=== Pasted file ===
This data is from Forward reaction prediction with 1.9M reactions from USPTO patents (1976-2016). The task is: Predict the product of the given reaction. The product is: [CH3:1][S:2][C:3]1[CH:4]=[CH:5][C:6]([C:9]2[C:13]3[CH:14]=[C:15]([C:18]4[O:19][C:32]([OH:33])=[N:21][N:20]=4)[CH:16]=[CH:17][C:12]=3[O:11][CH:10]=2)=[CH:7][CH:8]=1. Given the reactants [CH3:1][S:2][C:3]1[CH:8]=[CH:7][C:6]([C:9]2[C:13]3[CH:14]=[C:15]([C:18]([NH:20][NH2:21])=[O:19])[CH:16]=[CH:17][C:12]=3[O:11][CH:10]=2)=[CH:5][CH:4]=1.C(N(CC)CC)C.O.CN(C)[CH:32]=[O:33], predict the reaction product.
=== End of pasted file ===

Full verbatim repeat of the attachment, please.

This data is from Forward reaction prediction with 1.9M reactions from USPTO patents (1976-2016). The task is: Predict the product of the given reaction. The product is: [CH3:1][S:2][C:3]1[CH:4]=[CH:5][C:6]([C:9]2[C:13]3[CH:14]=[C:15]([C:18]4[O:19][C:32]([OH:33])=[N:21][N:20]=4)[CH:16]=[CH:17][C:12]=3[O:11][CH:10]=2)=[CH:7][CH:8]=1. Given the reactants [CH3:1][S:2][C:3]1[CH:8]=[CH:7][C:6]([C:9]2[C:13]3[CH:14]=[C:15]([C:18]([NH:20][NH2:21])=[O:19])[CH:16]=[CH:17][C:12]=3[O:11][CH:10]=2)=[CH:5][CH:4]=1.C(N(CC)CC)C.O.CN(C)[CH:32]=[O:33], predict the reaction product.